We've always known that women are an adventurous bunch: extremely capable and committed to physically challenging themselves with unique and authentic experiences. We also know that while they love to get outside and stretch those muscles, building and maintaining meaningful connections with their girlfriends, sisters, mothers and daughters is equally important. Blend together those two elements with a cozy lodge, great food & wine and a whole lot of laughter and you've got yourself the perfect girlfriend getaway. CMH is pleased to unveil an expanded summer line-up of four fabulous Women-Only trips focusing on fun, mountain adventure and that all important shared sense of camaraderie.
NEW: Bodacious BOLD! in the Bobbie Burns (August 23-26, 2012). Join Margo Sutter and Cindy Pocza for “Core & Cork” in the Bobbie Burns. Climb the Mt. Nimbus Via Ferrata and/or Heli-Hike in the inspiring Selkirk Mountains. Après hiking learn some core strengthening tips from Margo and Cindy, then celebrate your amazing day in the mountains with wine tasting at cocktail hour.
NEW: The Ultimate Mother-Daughter Getaway with Marybeth Bond (August 5-8, 2012). Award-winning National Geographic author and editor of 11 books including best sellers 50 Best Girlfriend Getaways in North America; A Woman’s World; and Gutsy Women, Marybeth Bond is America’s preeminent expert on women’s travel. Hosted by Marybeth and her own daughter, this getaway will be a celebration for all women-- mothers, aunts, sisters, and friends alike.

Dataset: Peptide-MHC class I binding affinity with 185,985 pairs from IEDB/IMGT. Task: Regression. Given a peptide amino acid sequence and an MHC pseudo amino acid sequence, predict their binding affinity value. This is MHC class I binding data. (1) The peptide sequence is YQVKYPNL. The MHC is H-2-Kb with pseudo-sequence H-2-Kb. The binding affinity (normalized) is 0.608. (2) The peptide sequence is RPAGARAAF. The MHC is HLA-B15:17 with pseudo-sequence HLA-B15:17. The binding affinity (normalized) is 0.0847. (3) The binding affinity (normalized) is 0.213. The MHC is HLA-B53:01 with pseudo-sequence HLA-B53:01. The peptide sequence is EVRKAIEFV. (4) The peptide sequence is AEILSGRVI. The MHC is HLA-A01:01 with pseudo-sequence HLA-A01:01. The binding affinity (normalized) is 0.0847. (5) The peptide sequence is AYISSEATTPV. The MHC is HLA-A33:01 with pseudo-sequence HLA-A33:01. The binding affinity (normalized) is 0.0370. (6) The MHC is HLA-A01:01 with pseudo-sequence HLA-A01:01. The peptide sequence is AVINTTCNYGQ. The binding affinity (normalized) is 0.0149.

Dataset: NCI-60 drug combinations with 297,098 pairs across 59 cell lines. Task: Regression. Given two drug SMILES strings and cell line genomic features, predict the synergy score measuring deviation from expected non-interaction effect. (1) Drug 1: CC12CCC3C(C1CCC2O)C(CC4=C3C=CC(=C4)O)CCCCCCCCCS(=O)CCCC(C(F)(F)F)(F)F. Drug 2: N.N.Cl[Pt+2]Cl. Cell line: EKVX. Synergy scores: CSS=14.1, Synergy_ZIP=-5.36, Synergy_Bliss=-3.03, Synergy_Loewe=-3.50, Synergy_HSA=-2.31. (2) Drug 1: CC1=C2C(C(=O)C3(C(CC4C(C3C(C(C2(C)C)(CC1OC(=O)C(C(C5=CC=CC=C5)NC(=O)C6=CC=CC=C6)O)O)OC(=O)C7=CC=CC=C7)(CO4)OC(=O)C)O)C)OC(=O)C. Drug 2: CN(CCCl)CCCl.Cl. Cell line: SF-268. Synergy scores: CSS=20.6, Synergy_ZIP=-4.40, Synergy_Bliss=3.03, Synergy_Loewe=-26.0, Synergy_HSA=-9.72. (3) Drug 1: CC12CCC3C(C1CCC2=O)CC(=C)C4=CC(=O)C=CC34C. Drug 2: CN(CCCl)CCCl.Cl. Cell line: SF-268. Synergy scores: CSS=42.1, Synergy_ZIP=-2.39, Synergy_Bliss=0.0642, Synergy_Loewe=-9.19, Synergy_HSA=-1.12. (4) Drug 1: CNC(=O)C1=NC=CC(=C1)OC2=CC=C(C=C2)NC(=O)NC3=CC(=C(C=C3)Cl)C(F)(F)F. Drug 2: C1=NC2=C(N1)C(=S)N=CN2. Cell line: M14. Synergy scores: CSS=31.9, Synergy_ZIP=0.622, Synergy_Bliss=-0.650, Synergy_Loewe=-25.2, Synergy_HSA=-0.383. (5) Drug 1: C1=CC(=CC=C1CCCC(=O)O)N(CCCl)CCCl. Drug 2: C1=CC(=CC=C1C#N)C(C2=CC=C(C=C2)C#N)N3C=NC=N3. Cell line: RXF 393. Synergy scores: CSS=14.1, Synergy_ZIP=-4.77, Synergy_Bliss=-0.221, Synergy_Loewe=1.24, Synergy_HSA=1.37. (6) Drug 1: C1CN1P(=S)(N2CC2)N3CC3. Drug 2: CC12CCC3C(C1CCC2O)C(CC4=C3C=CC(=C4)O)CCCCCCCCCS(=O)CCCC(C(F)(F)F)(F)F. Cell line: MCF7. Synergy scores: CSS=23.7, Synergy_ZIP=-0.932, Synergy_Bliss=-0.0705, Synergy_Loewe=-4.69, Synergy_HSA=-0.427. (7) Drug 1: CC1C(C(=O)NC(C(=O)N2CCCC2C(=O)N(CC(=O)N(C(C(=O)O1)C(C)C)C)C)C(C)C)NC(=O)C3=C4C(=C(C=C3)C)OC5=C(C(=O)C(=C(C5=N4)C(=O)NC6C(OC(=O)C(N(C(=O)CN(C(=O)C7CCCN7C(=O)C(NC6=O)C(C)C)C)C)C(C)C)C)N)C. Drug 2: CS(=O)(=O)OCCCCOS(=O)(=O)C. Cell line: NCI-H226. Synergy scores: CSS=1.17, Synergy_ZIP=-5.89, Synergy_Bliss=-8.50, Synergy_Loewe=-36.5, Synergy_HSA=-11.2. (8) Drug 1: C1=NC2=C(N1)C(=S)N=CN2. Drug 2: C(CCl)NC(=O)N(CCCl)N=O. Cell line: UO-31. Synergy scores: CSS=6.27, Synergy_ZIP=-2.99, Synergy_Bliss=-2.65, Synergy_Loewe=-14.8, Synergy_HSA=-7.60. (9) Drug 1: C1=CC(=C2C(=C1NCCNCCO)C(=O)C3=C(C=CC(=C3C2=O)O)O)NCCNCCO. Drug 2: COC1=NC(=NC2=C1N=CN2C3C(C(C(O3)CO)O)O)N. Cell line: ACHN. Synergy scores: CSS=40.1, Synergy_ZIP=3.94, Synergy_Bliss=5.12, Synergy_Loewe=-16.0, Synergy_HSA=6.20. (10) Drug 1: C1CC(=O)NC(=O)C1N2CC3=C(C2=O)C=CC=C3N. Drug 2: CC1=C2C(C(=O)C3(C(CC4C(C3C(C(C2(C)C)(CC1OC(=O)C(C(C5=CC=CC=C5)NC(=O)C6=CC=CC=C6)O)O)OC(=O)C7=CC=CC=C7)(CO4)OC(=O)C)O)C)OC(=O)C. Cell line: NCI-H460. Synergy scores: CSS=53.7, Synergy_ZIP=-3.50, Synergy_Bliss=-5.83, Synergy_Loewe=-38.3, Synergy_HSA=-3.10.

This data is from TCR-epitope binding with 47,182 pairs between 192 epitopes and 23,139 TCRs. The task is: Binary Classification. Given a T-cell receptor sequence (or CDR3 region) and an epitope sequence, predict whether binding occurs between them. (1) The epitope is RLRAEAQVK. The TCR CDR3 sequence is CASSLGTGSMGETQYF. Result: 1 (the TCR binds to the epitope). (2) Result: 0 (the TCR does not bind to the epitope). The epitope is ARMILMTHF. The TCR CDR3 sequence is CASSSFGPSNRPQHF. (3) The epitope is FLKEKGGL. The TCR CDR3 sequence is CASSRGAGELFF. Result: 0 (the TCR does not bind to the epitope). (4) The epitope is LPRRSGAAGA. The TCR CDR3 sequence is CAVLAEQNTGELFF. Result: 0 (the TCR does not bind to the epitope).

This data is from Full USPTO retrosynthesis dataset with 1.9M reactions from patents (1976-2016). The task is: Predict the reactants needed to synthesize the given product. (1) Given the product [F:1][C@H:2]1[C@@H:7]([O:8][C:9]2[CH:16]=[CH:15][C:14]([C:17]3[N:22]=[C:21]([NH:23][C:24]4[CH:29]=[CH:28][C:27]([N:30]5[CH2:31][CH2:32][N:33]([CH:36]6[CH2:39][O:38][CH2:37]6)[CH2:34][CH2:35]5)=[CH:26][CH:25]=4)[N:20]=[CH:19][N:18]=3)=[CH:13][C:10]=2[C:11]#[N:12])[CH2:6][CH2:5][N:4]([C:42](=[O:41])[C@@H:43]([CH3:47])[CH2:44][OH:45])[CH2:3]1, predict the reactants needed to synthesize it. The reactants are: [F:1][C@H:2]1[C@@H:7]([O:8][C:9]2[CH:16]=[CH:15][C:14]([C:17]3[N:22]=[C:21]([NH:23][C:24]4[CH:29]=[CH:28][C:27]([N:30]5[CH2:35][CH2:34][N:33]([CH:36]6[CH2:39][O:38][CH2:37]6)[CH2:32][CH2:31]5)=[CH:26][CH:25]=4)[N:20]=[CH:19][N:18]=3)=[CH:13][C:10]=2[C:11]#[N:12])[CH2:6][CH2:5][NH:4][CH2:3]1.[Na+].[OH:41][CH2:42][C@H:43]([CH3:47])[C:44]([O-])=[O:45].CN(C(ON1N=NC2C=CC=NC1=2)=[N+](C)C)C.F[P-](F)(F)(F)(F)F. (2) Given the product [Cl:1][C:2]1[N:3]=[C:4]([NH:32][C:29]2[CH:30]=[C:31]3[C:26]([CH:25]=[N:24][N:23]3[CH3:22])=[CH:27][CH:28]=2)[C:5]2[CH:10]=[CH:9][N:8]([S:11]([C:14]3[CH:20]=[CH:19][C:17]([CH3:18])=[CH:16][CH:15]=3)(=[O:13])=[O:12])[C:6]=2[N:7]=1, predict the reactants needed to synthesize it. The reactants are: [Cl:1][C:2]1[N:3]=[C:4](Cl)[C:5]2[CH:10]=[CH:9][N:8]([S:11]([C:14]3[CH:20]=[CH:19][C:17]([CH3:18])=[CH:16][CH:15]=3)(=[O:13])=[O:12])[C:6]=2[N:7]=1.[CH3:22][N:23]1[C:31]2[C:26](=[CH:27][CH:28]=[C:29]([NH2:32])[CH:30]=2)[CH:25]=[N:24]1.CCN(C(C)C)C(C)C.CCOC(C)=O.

Bodacious in the Bugaboos - The Classic (August 17-20 and August 20-23, 2012). Back by popular demand, join trip hosts Ellen Slaughter and Angie Smith for epic and guided heli-hiking, ridiculous laughs, alpine inspired cocktails and invigorating yoga...and some special Bodacious surprises.
Stretch n' Stir - Yoga & Cooking (August 23-26, 2012) This alpine experience mixes up yoga, cooking and heli-hiking in one over-the-top recipe. Escape with morning mind-body yoga with your personal instructor, Julie Sagan, followed by exhilarating days of heli-hiking and fresh mountain air. Return to the lodge for cooking lessons with the very saucy Chef Sandra Davis from Edmonton’s The Saucy Gourmet.